Sanford Levinson & Mark A. Graber, The Constitutional Powers of Anti-Publian Presidents: Constitutional Interpretation in a Broken Constitutional Order
, Chap. L. Rev.
(forthcoming), available at SSRN
Are we all still “Legal Realists now?” So it is often assumed. But there are reasons to wonder. Today, it seems, many legal scholars are private Legal Realists only. Their public writing—whether scholarship, public commentary, or legal advocacy—shows few traces of Realism. They are writing to persuade judges or the general public. That counsels against admitting their arguments are malleable and have as much to do with external factors as the “internal” practice of law. To persuade this audience without causing resistance or cynicism, they cannot put all their cards on the table. Is that concealment Legal Realism, or something else—perhaps bad faith?
This question is especially relevant in the Age of Trump. Many legal scholars today are engaged in what Twitter calls #Resistance to the Trump presidency. They see an urgent need to convince judges to counter Trump’s actions. That includes a willingness to urge judges to stretch or reshape existing law. Any Legal Realist understands that this kind of stretching is possible, if not inevitable. They know that judges work with plastic materials and that the springs of their decisions are both “external” and “internal” to the law. Given the perceived urgency of “resistance” to the administration, will scholar-advocates openly acknowledge all this, at the risk of scaring off judges or alienating the public? Or will they keep such thoughts to themselves, insisting publicly that they only seek loyal interpretation and enforcement of “the law?” Continue reading "#Resistance, with Candor"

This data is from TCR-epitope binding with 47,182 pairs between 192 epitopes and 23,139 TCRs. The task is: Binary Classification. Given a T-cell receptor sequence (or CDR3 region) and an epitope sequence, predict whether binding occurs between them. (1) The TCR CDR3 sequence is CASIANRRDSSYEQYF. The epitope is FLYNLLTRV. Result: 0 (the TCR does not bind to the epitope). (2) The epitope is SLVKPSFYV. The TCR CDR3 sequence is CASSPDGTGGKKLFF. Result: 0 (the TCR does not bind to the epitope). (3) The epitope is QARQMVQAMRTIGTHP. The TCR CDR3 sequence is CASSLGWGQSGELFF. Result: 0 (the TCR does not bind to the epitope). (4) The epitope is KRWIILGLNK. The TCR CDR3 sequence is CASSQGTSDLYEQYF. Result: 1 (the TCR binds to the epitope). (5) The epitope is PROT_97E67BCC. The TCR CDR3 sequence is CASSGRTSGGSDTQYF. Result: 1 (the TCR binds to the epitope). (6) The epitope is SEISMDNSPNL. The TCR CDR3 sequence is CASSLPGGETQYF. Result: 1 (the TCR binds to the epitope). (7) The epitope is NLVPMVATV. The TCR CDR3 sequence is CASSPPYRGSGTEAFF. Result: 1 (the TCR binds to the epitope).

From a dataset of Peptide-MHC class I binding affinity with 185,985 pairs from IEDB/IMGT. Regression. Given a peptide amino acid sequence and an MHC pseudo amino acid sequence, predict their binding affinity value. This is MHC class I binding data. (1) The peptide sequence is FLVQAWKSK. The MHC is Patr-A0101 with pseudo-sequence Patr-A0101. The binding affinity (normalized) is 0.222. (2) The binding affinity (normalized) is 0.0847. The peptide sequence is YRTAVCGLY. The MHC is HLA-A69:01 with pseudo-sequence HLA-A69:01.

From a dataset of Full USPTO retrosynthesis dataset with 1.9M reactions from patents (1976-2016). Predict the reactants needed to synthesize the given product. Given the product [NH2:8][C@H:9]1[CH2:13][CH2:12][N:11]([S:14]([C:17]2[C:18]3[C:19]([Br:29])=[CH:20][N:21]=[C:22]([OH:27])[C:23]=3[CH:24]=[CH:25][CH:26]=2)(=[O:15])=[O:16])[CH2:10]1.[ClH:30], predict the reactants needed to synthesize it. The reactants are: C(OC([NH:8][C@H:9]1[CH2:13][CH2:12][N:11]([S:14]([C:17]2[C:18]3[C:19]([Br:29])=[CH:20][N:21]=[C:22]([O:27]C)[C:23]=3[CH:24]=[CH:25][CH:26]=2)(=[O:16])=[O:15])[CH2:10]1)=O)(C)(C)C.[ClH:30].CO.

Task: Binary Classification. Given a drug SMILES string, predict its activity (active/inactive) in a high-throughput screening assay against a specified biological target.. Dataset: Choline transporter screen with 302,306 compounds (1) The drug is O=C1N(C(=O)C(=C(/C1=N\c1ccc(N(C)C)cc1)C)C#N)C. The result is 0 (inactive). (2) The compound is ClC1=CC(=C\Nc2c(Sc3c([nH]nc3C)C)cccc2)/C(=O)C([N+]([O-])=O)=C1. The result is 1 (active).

In the Fifth Edition of the Administrative Law Treatise, released in 2010, Richard Pierce described a raging debate within the academic community and the courts at that time over the appropriate role of democratic values and institutions in the administrative state. This debate encompassed such topics as the validity of unitary executive theory, how best to resolve disagreements between Congress and the President, and how to manage the risk that courts would become “the primary architects of national policy through their efforts to keep agencies within legal boundaries.” Eight years later, that same debate over the values, institutions, and structures of contemporary governance still rages on. A trio of pieces published last fall by Harvard Law Review both exemplifies and contributes to that ongoing conversation. As the author of this academic year’s Harvard Law Review Foreword, Gillian Metzger has penned a bold and provocative defense of the modern administrative state. Aaron Nielson and Mila Sohoni provided thoughtful response essays. Collectively, these pieces demonstrate scholarly engagement at its best.
As one might expect of the Foreword, Metzger’s article is masterful in its articulation and support of two separate but related propositions. The first is her identification of a combined political, jurisprudential, and scholarly trend that she labels “anti-administrativism” and characterizes as the contemporary resurrection of a very old fight. As she opens her piece, “Eighty years on, we are seeing a resurgence of the antiregulatory and antigovernment forces that lost the battle of the New Deal.” Metzger characterizes as anti-administrativist various actions and initiatives of the Trump Administration and the Republican Congress to reduce regulatory burdens, downsize the federal government, and reform the Administrative Procedure Act. Other presidents have pursued a similar agenda, but Metzger says their “promises … largely went unfulfilled” as compared to present efforts. Metzger also classifies as anti-administrativist a number of Supreme Court and D.C. Circuit cases—some from the 2016 Term, others predating it—concerning separation of powers principles, the Chevron and Auer standards of judicial review, and other constitutional issues. Continue reading "Administrative Law Scholarship in Our Present Political Moment"